Adam B. Mausner

Adjunct Fellow (Non-resident), International Security Program
Associated Programs: International Security Program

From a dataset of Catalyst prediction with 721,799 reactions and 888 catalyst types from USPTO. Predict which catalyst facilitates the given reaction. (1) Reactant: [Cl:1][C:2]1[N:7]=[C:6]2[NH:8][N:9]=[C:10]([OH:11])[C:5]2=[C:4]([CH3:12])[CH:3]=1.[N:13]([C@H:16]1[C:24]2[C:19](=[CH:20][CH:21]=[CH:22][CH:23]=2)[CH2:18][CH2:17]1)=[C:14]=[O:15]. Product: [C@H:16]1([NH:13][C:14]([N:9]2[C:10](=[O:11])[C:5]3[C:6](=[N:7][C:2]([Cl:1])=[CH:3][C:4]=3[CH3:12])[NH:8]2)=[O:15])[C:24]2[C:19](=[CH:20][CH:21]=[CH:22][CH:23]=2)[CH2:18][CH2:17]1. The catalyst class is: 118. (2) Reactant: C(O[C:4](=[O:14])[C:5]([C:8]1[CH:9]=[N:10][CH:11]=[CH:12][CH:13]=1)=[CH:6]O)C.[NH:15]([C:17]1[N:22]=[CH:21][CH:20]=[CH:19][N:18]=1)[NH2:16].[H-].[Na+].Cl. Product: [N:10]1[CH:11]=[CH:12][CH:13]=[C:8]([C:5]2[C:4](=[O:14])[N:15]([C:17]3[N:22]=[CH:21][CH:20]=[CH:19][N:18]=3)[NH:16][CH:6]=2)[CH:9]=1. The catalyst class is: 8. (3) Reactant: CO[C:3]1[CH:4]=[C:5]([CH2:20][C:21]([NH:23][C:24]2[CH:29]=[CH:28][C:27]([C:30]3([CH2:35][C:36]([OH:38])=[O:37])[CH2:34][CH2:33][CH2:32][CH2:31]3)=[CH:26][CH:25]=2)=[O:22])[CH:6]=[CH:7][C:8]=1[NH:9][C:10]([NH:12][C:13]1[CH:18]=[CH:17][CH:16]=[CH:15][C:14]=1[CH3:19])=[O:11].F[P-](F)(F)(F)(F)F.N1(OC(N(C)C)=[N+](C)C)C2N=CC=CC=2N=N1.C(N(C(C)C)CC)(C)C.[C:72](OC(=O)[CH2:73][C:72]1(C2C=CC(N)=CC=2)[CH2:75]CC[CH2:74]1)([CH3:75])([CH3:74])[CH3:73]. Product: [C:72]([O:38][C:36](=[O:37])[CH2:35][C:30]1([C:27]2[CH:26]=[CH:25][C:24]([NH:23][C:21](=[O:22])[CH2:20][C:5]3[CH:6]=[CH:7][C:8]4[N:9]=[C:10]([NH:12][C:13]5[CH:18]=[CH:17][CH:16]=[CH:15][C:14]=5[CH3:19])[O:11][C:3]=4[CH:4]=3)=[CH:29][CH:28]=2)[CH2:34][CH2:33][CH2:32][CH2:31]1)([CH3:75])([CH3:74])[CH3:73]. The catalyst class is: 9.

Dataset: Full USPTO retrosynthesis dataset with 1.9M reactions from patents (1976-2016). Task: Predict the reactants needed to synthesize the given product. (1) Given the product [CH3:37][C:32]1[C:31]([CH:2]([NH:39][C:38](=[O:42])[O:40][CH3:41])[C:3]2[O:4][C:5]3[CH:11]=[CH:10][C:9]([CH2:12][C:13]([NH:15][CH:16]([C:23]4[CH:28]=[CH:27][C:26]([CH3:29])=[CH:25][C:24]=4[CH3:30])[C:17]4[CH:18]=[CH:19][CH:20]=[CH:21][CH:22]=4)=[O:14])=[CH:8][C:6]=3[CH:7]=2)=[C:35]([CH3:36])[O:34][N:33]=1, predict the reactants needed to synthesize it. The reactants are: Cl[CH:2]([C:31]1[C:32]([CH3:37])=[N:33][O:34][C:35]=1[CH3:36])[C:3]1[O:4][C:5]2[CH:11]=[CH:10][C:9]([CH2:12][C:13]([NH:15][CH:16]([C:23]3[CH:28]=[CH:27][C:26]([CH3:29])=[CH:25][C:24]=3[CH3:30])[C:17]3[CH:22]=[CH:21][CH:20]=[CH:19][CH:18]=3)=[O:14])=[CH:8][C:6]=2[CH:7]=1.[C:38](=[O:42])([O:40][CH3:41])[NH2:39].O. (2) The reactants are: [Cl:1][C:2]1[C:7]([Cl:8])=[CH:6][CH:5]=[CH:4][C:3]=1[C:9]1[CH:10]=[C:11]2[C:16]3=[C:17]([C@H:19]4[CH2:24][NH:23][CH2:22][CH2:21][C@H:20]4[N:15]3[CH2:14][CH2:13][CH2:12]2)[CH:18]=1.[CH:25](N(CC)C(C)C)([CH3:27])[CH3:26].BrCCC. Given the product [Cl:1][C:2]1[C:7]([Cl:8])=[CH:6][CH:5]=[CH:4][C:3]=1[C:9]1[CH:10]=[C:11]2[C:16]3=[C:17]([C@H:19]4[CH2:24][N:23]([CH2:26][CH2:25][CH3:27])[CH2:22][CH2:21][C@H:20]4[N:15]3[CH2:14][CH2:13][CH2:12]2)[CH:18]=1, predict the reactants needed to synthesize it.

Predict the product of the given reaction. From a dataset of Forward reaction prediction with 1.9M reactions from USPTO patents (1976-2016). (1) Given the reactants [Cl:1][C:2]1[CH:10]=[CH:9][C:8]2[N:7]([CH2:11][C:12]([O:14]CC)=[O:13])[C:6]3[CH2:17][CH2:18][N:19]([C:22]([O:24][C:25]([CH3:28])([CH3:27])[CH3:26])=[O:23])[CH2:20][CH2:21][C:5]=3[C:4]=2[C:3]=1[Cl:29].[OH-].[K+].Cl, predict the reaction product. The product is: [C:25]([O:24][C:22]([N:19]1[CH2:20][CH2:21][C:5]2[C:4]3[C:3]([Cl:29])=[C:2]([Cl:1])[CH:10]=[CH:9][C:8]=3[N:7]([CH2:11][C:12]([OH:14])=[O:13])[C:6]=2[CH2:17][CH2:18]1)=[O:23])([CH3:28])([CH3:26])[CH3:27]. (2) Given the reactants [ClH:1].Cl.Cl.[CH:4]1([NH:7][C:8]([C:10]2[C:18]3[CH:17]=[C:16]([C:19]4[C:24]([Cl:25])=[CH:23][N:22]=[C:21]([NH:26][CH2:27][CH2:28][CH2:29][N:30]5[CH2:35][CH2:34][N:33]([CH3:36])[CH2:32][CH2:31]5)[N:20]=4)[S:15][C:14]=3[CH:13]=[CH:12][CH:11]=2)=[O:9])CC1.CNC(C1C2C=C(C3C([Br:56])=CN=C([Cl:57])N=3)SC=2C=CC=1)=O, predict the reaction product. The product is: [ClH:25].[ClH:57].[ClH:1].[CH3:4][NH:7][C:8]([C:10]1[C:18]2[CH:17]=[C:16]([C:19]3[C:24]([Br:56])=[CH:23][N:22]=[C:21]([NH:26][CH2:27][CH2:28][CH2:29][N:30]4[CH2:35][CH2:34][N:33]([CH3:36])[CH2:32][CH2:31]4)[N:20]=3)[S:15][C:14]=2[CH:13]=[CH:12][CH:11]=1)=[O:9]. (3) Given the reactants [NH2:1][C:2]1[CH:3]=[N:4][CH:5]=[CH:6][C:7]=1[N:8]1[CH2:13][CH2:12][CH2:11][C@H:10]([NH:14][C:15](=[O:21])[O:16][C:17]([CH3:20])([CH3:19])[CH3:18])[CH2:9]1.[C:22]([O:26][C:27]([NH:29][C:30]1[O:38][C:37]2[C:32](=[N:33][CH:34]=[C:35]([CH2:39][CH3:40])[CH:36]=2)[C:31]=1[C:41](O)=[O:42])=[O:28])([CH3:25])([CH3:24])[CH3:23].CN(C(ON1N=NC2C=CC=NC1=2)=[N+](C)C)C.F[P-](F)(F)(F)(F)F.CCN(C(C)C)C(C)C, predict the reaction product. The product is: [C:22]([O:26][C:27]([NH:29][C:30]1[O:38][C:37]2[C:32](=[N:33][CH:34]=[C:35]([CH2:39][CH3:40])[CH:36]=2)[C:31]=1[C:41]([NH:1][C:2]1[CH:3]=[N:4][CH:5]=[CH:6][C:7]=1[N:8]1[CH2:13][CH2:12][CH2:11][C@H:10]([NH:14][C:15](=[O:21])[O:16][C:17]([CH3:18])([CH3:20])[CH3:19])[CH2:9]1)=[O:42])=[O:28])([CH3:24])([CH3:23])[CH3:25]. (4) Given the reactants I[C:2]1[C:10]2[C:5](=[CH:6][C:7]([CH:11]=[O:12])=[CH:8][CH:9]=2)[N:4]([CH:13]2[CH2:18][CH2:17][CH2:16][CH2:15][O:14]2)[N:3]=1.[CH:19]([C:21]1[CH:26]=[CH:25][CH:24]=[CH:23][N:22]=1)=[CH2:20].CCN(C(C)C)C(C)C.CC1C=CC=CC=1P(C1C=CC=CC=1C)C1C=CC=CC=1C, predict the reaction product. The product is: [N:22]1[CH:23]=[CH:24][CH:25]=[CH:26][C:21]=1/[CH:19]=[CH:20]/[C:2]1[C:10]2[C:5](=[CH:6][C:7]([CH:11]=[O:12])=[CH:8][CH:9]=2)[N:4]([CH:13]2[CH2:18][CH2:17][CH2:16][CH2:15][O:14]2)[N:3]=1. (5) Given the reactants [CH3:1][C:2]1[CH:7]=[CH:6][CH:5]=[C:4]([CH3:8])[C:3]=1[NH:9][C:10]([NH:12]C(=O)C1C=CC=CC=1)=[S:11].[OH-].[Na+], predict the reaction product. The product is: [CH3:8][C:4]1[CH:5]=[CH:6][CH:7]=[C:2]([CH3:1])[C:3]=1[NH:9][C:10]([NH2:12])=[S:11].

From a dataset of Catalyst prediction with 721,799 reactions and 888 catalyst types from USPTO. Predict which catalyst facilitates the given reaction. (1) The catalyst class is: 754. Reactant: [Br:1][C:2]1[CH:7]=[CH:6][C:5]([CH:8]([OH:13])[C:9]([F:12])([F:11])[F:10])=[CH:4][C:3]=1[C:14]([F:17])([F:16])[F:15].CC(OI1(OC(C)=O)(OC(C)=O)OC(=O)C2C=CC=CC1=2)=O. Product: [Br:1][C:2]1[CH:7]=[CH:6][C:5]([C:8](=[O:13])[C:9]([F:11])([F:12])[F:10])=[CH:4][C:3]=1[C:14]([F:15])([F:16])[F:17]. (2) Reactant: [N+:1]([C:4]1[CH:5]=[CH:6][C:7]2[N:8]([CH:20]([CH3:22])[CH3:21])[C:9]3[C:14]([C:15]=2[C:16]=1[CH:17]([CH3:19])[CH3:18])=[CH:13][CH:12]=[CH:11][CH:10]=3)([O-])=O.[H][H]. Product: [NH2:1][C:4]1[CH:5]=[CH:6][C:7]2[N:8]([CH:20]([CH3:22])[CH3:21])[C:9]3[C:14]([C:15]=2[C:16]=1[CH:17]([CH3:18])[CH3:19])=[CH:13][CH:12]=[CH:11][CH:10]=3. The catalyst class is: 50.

Adam Mausner is a nonresident fellow with the International Security Program at CSIS, where he specializes in Stability Operations, (including the conflicts in Afghanistan, Iraq, Libya, and Syria), with a focus on local security force development. He is currently on rotation at the U.S. Department of Defense as a policy adviser in the Office of the Under Secretary of Defense for Policy (OSD-P), focused on Stability Operations and UN peacekeeping. Previously, Mausner spent three years at OSD-P as an Afghanistan country director, focused on the development of Afghan security forces, congressional affairs, detainee affairs, security metrics, women in the Afghan security forces, and legal and policy authorities. As a CSIS fellow, he has conducted research on European security, energy issues, security developments in the Middle East and China, and the U.S. defense budget. From 2007 to 2012, he was a fellow with the Burke Chair in Strategy at CSIS, where he coauthored a number of books, including Afghan National Security Forces: What It Will Take to Implement the ISAF Strategy (2010), Iraq and the United States: Creating a Strategic Partnership (2010), Withdrawal from Iraq: Assessing the Readiness of Iraqi Security Forces (2009), Winning in Afghanistan: Creating Effective Afghan Security Forces (2009), and Iraqi Force Development: Conditions for Success, Consequences of Failure (2007). His CSIS articles/reports include “The War in Afghanistan: A Race Against Time, Resources, and the Enemy,” “Iraq and US Strategy in the Gulf: Shaping US Plans after Withdrawal,” and “Reforming ANSF Metrics.” Before joining CSIS, he worked at the Center for Security Studies, researching cybersecurity issues and helping to create a database of international treaties. He also worked for Columbia International Affairs Online as acting executive editor. Mausner received a B.A. in political science from Vassar College and studied at the King’s College London War Studies Department in 2002. He received a master’s degree in security studies from Georgetown University in 2008.